10 taps of beer to choose from, with cocktails and a natural, organic wine menu alongside a Japanese kitchen serving up delicious food, ExAle maintains the standard of quality and choice that pervades the Blackhorse Beer Mile.
4. Beerblefish Brewing Co.
A good gauge of how the mile has been treating you so far is seeing how much you struggle with pronouncing this brewery’s name. If you struggle, maybe ask the bartender for a pint of water first, before diving into the beers they have on offer. Emphasising heritage beers made from traditional nineteenth century recipes, Beerblefish is a social enterprise brewery. They’re conscious of their environmental impact, and help out and give back to their community in tandem with their operation.
Beers on offer range from dark, warming stouts and porters to light, crisp lagers and hoppy pales. Beerblefish Brewing Co. is almost certain to be the dark-beer drinkers stop of choice. They’re also vegan-friendly, opting out of adding any animal products to their beers. They see no need for animal products in beer, certainly not ingredients whose only purpose is to make a beer clear!
Unlike most of the offerings on the Blackhorse Beer Mile, Beerblefish are best known for their cask ales. They invite you to “come and see them in their natural habitat, poured straight from the cask using a gravity system.” It’s the kind of experience that illustrates just what make cask ale so great: delicate, well-brewed, and incredibly moreish.
5. Wild Card Brewery
Originally starting over on the other side of Walthamstow (opposite neon paradise God’s Own Junkyard), the brewery’s success allowed them to relocate to this bigger site back in 2018. Their original location is now The Barrel Store, which serves up fresh beer and pizza and houses their barrel-aging project.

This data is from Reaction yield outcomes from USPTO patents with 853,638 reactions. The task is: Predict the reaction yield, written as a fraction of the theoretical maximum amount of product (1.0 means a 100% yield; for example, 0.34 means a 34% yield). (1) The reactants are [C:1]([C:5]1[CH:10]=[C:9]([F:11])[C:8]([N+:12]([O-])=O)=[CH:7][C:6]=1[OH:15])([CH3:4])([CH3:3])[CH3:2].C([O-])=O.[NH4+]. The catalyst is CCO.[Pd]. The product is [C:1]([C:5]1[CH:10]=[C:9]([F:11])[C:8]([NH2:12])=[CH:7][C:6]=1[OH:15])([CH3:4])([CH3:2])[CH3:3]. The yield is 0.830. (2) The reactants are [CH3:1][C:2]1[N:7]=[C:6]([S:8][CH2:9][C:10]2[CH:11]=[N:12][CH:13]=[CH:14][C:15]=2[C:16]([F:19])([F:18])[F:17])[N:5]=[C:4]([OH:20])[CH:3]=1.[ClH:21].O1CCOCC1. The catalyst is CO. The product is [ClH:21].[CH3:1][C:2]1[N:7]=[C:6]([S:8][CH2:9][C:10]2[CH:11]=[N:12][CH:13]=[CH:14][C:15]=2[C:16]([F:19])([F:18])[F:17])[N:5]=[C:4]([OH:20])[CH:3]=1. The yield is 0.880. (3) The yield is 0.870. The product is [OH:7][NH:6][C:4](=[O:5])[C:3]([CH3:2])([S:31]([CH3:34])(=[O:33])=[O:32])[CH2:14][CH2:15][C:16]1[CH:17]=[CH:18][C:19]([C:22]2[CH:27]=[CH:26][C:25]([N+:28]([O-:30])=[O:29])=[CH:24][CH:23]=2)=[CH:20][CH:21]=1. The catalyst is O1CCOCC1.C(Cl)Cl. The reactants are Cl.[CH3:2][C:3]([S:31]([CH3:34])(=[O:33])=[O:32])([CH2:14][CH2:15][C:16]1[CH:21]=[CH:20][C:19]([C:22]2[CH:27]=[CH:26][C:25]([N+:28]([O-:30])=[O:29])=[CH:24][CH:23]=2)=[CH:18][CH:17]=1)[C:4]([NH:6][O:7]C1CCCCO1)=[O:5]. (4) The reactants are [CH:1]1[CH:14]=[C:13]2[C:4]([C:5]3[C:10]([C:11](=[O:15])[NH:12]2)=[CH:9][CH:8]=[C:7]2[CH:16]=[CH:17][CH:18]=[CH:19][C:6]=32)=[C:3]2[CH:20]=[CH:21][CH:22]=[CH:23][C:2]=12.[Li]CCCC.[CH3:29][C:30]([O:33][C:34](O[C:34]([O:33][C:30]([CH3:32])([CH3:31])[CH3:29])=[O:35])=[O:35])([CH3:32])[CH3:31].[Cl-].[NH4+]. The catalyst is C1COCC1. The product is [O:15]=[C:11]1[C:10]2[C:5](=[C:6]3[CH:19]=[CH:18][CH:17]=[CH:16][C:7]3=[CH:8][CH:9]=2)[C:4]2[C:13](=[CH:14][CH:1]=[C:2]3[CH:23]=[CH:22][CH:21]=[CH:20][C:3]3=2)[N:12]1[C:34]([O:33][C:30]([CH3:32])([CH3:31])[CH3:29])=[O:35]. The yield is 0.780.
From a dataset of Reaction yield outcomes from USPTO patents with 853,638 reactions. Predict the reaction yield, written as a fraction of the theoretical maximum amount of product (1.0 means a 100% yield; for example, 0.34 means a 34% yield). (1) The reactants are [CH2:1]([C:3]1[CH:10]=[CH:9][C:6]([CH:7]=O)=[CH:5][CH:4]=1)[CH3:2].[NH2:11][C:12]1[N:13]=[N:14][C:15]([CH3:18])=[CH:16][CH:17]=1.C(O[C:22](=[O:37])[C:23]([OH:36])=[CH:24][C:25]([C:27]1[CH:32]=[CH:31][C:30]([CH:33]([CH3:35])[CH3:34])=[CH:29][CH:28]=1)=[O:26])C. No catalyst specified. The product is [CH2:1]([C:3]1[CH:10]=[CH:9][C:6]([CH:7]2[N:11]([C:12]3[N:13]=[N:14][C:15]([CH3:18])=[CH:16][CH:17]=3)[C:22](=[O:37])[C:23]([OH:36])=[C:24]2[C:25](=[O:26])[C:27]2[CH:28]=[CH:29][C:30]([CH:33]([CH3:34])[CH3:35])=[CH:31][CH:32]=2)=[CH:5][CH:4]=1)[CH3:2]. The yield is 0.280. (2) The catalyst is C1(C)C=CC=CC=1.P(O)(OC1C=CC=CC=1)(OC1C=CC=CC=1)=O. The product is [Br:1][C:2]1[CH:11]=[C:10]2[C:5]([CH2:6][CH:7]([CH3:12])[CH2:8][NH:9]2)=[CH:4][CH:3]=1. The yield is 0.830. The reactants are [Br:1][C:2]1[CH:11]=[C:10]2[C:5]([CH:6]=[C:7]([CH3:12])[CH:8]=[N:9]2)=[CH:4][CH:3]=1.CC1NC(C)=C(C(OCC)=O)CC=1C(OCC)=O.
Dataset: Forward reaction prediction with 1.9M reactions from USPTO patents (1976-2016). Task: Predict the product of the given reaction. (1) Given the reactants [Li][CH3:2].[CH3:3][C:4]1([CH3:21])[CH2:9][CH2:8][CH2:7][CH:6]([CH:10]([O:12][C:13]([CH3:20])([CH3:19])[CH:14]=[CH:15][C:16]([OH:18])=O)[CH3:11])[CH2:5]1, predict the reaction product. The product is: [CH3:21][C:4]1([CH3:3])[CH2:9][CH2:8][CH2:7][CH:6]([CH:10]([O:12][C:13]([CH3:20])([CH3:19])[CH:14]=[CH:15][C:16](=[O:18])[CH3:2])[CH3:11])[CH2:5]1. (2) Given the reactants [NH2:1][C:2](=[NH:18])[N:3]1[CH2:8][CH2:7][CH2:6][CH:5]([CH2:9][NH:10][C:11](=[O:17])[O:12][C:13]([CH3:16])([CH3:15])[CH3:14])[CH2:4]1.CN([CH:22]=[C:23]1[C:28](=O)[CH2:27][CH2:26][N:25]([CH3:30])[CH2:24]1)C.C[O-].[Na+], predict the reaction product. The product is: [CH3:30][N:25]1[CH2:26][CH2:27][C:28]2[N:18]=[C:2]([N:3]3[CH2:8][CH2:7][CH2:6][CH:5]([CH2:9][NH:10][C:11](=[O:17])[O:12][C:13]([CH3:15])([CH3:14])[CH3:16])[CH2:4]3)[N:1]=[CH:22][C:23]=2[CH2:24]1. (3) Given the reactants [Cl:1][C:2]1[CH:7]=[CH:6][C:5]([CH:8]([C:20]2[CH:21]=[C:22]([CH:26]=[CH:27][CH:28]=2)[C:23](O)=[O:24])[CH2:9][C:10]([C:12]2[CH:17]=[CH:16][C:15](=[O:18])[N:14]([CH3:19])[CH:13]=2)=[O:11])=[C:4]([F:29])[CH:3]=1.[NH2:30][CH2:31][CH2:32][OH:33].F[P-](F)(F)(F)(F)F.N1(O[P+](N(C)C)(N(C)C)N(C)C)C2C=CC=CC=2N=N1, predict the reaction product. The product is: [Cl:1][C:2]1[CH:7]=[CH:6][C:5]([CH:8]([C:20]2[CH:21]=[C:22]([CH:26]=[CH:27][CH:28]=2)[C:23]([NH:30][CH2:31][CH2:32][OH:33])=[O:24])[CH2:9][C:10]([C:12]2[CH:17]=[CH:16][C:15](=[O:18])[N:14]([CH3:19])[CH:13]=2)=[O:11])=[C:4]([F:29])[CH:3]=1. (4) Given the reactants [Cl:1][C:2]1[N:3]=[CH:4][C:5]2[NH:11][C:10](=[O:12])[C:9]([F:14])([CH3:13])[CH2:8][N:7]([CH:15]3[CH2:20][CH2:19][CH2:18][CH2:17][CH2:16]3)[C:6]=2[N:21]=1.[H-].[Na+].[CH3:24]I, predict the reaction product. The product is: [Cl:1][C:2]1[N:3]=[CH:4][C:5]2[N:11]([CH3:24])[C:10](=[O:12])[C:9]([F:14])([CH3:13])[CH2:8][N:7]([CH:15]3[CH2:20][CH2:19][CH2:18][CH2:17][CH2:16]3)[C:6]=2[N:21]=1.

At the new brewery, the site of the Blackhorse Beer Mile’s fifth stop, you’ll find their core Pale, IPA, and Lager, as well as their creative seasonal brews and one-off specials. Adding prestige to the great taste of their beer, head brewer Jaega Wise is a published writer who waxes poetic about wild and sour beers in her book ‘Wild Brews‘. You know you’re in good hands here, and you’re almost sure to find an example of one of the beers that Wise is so passionate about pouring at the bar.
6. Hackney Brewery
And so it all winds down as you enter the last establishment on the Blackhorse Beer Mile. But that doesn’t mean anything for the beers, as the quality here easily holds up to par of the rest of the mile. Originally started up in a Hackney arch, Hackney Brewery has quietly become one of the longest-standing breweries in the London craft beer scene. A sip of their beer, and a survey of some of the wild and wonderful flavours they’ve managed to cram into their beers, makes it clear why.
At the taproom, 20 taps serve up super fresh Hackney beers, alongside some of the best brews that the UK and the US have to offer. With three seating areas and an open-air vibe to the whole affair (even indoors) the vibes at Hackney Brewery are all about relaxation and hanging out with a group of friends. It’s the perfect end to the mile.
After all of that it’s off home with you to have a sleep and recover. Tell the friends who couldn’t make it what they missed out on. And then do it all again. Once you’ve recovered.
Also published on Medium.